Madagascar - Impact of Early Warning Early Action

Madagascar - Impact of Early Warning Early Action
Apr 2019

There is evidence that the intensity and frequency of natural hazards and conflicts is increasing. Natural hazards, for example, now occur nearly five times as often compared to 40 years ago. The impact on local economies, on people’s lives and their livelihoods, has similarly increased. In some of the worst-hit places, it can seem unrelenting. One crisis will follow another, every time stripping away at the hard-earned but limited assets of the poorest and most vulnerable, depriving people of their self-reliance and their dignity.

Globally, expanding needs, competing priorities and limited resources mean that new tools are essential to make humanitarian interventions as wise and effective as possible, to ensure that the impacts of crises are limited before they can grow into even more costly disasters. Support at the right time protects and empowers people the most, giving them the confidence to keep going or to resume their livelihoods. Investing in early action means FAO can help shelter longer-term development gains and increase resilience.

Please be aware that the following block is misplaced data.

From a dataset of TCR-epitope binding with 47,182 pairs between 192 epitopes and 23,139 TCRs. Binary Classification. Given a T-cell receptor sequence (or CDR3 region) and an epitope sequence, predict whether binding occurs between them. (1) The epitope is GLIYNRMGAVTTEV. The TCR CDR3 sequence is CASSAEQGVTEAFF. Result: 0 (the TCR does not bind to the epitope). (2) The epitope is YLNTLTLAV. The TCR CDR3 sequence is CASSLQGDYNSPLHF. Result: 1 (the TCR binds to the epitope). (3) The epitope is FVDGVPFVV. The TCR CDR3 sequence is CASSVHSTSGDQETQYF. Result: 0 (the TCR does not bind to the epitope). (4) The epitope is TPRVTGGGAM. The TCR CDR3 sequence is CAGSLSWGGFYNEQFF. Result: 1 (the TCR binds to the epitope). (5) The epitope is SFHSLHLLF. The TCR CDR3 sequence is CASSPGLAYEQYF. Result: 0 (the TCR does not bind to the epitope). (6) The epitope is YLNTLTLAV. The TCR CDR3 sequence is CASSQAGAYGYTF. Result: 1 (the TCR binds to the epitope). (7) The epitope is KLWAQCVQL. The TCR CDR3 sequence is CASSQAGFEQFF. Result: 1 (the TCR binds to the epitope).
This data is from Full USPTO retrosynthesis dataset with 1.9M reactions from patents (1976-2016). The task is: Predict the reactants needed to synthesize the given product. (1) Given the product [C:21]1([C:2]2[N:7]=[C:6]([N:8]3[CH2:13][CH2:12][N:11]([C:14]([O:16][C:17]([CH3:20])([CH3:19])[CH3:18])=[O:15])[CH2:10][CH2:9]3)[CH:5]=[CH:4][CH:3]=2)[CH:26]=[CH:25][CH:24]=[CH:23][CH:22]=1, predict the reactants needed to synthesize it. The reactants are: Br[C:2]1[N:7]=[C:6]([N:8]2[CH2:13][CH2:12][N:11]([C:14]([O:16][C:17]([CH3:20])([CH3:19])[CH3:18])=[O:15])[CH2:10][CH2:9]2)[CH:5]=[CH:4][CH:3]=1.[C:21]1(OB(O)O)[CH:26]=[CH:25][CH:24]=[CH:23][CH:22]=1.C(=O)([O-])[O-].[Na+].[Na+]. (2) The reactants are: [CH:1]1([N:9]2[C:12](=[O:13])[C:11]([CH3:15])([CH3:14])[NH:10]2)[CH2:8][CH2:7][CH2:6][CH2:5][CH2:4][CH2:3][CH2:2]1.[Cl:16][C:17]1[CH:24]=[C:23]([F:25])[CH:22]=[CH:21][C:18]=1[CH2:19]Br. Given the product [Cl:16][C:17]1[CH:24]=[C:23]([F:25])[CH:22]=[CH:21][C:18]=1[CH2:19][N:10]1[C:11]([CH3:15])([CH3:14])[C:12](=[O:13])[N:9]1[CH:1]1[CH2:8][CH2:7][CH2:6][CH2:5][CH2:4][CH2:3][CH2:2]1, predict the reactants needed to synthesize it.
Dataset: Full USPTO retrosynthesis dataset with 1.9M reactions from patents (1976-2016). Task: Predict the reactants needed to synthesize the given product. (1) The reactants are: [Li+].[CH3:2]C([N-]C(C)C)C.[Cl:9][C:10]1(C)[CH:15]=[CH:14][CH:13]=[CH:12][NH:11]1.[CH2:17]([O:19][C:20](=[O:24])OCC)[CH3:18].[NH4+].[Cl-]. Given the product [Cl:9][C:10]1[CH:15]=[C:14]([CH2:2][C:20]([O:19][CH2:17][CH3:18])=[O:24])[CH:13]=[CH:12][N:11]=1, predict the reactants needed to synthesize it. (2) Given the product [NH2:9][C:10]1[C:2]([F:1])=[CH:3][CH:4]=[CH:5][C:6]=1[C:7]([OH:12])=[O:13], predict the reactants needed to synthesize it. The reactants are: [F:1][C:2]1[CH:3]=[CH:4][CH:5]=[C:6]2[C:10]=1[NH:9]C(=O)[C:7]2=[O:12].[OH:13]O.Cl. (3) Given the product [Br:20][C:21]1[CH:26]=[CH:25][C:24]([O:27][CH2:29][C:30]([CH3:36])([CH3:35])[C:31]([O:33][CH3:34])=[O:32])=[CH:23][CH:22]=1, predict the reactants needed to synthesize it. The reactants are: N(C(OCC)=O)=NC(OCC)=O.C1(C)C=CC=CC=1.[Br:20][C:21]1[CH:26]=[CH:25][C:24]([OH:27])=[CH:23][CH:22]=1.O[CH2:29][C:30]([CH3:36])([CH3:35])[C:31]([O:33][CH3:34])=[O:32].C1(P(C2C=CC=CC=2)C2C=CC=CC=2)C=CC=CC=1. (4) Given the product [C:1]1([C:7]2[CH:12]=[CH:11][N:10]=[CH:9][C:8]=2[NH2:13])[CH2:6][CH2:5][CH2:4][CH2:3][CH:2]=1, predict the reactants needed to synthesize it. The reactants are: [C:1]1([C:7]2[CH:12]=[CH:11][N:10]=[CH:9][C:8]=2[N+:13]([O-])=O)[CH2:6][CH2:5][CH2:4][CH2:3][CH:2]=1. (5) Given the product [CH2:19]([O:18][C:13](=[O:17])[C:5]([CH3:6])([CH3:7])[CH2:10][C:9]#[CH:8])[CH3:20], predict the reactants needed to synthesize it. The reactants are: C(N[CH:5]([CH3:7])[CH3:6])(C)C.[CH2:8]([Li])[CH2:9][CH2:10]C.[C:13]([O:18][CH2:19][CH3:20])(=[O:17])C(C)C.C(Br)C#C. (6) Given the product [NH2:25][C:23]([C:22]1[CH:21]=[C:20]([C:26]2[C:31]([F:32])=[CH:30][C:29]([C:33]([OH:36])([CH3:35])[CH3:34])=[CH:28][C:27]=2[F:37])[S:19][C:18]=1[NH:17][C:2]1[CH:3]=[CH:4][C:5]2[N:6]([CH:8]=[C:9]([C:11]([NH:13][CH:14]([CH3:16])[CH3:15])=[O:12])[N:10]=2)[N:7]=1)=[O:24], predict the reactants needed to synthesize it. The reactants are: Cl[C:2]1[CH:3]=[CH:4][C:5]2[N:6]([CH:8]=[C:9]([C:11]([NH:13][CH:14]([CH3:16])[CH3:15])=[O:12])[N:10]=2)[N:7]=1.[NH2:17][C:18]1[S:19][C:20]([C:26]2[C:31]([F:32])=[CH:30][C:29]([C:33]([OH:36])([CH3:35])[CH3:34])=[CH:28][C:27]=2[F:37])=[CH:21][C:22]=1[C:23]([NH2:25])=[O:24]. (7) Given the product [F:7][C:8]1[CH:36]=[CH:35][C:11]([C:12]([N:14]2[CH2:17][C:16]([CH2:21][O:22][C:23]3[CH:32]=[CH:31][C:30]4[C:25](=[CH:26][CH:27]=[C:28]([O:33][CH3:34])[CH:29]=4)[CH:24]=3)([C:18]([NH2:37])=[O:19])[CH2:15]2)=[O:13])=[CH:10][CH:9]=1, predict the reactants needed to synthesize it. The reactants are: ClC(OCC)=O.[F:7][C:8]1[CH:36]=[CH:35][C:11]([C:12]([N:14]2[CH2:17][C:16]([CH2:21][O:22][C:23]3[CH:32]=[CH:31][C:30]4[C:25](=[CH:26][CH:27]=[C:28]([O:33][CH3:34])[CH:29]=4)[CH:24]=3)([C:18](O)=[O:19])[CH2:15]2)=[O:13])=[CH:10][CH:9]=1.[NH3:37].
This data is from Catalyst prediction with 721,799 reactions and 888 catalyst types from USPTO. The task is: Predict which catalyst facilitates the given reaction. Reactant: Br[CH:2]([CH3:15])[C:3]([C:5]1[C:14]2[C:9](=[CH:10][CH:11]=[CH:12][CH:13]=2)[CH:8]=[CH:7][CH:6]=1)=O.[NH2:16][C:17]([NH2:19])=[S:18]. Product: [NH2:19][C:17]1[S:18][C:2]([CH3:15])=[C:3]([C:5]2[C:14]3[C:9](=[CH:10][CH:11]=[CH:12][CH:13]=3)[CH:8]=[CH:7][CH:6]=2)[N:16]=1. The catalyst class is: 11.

Working with national governments and humanitarian, development and scientific partners, FAO’s Early Warning Early Action (EWEA) approach monitors risk information systems and translates warnings into anticipatory actions. Every quarter, FAO’s Early Warning Early Action report on food security and agriculture ranks risks by their likelihood and potential impact and identifies options for intervention. Funding channeled through the Special Fund for Emergency and Rehabilitation Activities (SFERA) Early Action Window enables FAO to act early and reduce the impact of crises, drawing on FAO’s greatest asset – its technical knowledge and expertise in supporting rural livelihoods.

Early actions are varied and flexible, ranging from cash transfers for fishing communities to safely store their nets ahead of an impending cyclone, to livestock treatments for herders as a drought approaches, to flood defences before a severe rainy season to protect crops. This study analyses the outcomes of monitoring early warnings on drought and taking targeted early actions in the south of Madagascar between 2017 and 2018. It evaluates their effectiveness and quantifies the benefits of acting early.